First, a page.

Because winter maintenance is so costly, UDOT personnel asked researchers at Brigham Young University (BYU) to determine whether asphalt or concrete pavements require more winter maintenance. Differing thermal properties suggest that, for the same environmental conditions, asphalt and concrete pavements will have different temperature profiles. Climatological data from 22 environmental sensor stations (ESSs) near asphalt roads and nine ESSs near concrete roads were used to determine which pavement type has higher surface temperatures in winter.
Twelve continuous months of climatological data were acquired from the road weather information system operated by UDOT, and erroneous data were removed from the data set. In order to focus on the cold-weather pavement surface temperatures, a winter season was defined as the period from November through April, and the data were divided into time periods that were based on sunrise and sunset times to match the solar cycle.
To predict pavement surface temperature, a multiple linear regression was performed with input parameters of pavement type, time period, and air temperature. As shown in Table 1, the statistical analysis predicting pavement surface temperatures showed that, for near-freezing conditions, asphalt is better in the afternoon, and concrete is better for other times of the day. However, neither pavement type is better, on average, across the locations studied in this research. That is, asphalt and concrete are equally likely to collect snow or ice on their surfaces, and both pavements are expected to require equal amounts of winter maintenance, on average.
To supplement these analyses, which provided useful information about average pavement temperatures across the statewide pavement network, additional analyses of asphalt and concrete pavement surface temperatures were performed for a particular location in a mountainous region of northern Utah more typical of canyon areas. Asphalt and concrete pavement surface temperatures were directly compared at a location on U.S. Route 40 near Heber where asphalt and concrete meet end to end at the base of a mountain pass. As shown in Figure 1, an ESS was installed to facilitate monitoring of asphalt and concrete pavement surface temperatures, as well as selected climatic variables, at the site.
Data collected during the three winter seasons from 2009 to 2012 were analyzed in this research, and the same months and time periods used in the previous study were applied in this analysis as well. To compare the surface temperatures of the concrete and asphalt pavements during freezing conditions, multivariate regression analyses were performed. Equations were generated for three response variables, including the asphalt surface temperature, concrete surface temperature, and difference in temperatures between the asphalt and concrete surfaces.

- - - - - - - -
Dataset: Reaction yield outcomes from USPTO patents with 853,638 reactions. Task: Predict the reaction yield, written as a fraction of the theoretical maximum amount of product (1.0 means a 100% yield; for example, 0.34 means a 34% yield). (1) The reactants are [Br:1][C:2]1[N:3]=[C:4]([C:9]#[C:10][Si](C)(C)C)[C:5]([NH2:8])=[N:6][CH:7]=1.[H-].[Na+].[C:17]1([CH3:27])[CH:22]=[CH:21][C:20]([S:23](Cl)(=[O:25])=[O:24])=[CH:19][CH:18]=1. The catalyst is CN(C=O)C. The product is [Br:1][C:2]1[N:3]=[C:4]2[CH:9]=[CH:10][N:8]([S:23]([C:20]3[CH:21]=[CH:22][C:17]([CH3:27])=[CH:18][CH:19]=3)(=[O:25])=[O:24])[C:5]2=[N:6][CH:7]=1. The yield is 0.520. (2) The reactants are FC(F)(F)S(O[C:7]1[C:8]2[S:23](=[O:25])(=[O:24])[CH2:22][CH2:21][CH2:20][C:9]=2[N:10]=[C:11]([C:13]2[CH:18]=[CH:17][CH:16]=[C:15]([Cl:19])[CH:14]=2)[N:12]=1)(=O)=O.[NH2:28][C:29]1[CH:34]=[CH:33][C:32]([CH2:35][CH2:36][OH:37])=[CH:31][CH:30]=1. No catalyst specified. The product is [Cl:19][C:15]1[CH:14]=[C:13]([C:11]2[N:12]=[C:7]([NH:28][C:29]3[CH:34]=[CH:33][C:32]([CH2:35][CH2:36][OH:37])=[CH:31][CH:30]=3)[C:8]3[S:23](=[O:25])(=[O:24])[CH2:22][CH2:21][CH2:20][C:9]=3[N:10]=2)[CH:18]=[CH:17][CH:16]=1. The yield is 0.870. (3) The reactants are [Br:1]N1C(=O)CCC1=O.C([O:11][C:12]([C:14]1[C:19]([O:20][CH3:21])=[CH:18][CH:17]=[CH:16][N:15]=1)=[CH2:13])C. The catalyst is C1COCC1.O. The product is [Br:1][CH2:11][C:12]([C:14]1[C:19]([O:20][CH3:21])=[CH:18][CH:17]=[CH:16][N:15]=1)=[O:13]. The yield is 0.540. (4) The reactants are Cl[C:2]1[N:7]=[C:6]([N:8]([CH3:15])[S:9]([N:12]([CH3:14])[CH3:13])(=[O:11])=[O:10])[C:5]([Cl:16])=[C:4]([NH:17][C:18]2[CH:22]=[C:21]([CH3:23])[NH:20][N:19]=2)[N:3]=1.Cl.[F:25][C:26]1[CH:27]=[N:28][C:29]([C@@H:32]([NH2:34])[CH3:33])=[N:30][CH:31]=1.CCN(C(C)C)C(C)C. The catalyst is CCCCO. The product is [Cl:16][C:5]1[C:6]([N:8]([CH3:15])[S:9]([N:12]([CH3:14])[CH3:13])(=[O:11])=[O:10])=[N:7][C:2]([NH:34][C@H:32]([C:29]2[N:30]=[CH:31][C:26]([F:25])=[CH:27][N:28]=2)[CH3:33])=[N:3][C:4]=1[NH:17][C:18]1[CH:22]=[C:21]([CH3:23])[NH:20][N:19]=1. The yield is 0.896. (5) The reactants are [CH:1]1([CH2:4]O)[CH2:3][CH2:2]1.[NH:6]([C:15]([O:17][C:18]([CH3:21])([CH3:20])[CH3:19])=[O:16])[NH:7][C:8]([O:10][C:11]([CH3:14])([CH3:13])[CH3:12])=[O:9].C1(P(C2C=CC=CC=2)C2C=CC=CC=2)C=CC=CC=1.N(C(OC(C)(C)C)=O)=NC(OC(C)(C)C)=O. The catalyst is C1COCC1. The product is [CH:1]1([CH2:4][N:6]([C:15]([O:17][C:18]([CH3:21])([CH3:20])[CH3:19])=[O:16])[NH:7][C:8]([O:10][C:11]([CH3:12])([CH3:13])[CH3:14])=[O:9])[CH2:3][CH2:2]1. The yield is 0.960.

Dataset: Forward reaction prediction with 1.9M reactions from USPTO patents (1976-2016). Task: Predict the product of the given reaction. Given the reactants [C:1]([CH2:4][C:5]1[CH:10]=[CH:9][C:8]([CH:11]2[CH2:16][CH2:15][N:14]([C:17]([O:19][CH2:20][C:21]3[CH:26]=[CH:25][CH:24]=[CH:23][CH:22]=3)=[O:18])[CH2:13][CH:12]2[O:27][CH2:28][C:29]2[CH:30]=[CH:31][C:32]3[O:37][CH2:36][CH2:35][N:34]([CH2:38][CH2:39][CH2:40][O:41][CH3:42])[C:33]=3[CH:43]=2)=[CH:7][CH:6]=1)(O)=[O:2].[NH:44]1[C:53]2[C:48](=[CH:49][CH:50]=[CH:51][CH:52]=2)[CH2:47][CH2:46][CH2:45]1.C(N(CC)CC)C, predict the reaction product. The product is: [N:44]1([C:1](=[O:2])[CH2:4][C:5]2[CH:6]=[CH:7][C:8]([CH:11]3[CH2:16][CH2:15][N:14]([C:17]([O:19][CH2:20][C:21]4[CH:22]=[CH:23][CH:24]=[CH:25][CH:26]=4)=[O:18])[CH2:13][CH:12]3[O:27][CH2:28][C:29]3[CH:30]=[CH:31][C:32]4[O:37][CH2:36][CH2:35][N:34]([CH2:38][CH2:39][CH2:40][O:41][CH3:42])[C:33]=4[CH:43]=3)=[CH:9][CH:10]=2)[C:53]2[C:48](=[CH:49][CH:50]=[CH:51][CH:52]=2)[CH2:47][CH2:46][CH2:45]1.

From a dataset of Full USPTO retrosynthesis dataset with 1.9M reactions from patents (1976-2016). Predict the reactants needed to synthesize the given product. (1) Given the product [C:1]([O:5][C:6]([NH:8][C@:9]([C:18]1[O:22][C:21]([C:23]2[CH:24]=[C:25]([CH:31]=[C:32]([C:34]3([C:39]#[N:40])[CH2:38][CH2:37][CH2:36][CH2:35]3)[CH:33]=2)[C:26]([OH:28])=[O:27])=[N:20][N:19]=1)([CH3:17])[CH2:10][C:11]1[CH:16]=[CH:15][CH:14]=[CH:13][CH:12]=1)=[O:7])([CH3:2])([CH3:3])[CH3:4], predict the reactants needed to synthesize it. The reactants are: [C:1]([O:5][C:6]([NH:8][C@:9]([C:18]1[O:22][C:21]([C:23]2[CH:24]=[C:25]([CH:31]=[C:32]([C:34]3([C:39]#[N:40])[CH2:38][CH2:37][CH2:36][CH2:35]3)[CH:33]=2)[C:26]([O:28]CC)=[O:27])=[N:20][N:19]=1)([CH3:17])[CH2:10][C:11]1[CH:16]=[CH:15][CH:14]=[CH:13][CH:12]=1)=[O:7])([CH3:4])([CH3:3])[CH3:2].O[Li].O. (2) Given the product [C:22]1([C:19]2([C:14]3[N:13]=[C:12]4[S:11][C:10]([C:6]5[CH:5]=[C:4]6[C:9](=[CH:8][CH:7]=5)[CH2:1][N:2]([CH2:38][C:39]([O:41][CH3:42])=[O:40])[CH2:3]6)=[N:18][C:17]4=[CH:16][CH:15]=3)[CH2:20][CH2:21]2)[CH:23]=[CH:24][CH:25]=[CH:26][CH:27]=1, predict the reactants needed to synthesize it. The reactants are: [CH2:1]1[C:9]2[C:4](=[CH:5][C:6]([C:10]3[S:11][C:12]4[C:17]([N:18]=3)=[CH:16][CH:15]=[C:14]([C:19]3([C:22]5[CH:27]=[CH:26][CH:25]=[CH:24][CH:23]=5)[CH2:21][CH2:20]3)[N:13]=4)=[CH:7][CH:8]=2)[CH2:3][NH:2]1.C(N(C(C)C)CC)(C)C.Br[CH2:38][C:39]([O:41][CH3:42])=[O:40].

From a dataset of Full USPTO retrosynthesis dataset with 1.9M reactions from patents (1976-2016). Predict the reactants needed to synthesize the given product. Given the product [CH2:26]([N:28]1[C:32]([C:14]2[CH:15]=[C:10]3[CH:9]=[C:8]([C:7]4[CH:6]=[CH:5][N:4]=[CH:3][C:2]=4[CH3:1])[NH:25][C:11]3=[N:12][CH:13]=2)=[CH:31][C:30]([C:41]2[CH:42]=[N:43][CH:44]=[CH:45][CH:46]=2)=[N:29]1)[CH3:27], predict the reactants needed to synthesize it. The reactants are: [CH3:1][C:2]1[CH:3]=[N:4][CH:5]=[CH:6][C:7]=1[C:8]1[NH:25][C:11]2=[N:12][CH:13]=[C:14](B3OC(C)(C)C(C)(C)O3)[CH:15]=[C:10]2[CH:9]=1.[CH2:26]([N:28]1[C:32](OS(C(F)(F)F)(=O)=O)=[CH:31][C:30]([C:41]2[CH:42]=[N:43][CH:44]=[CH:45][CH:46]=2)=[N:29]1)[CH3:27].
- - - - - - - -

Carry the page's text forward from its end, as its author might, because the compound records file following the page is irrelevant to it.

The statistical models developed in the analyses show that the surface temperature of both asphalt and concrete pavement increases with increasing air temperature and decreases with increasing relative humidity and wind speed, and that the difference in pavement temperatures decreases with decreasing air temperature. For the studied site, the data indicate that concrete pavement will experience freezing before asphalt pavement for all time periods except late afternoon, when the pavement types are predicted to freeze at the same air temperature (see Table 2). Therefore, for material properties and environmental conditions similar to those evaluated at this U.S. 40 site, asphalt would require less winter maintenance, on average, than concrete.
Due to the interactions among albedo, specific heat, and thermal conductivity, the actual thermal behavior of a given pavement will depend on the material properties and environmental conditions specific to the site. As shown in this research, concrete pavement can be warmer than asphalt, which is typical of the statewide pavement network, on average, during late morning, evening, night, and early morning. However, the research also clearly shows that, in mountainous regions of northern Utah more typical of canyon areas, engineers may expect asphalt pavement to be warmer than concrete, or equal in temperature to it, during all time periods at sites that receive direct sun exposure, such as the one on U.S. Route 40 that was studied in this research. At such sites, selection of asphalt pavement may facilitate reduced winter maintenance costs; however, though statistically significant, relatively small differences in temperature between asphalt and concrete pavement surfaces may not warrant differences in actual winter maintenance practices. Other factors beyond pavement type, such as rutting and surface texture, may more strongly affect winter maintenance and should also be considered.
The results of the statewide comparison of wintertime temperatures of asphalt and concrete pavements, as well as the specific results for the U.S. 40 site near Heber, are detailed in two separate research reports available on the Research Division website.
This guest post was written by W. Spencer Guthrie, Ph.D., M.ASCE, Brigham Young University, and David Stevens, P.E., Research Program Manager, and was originally published in the Research Newsletter.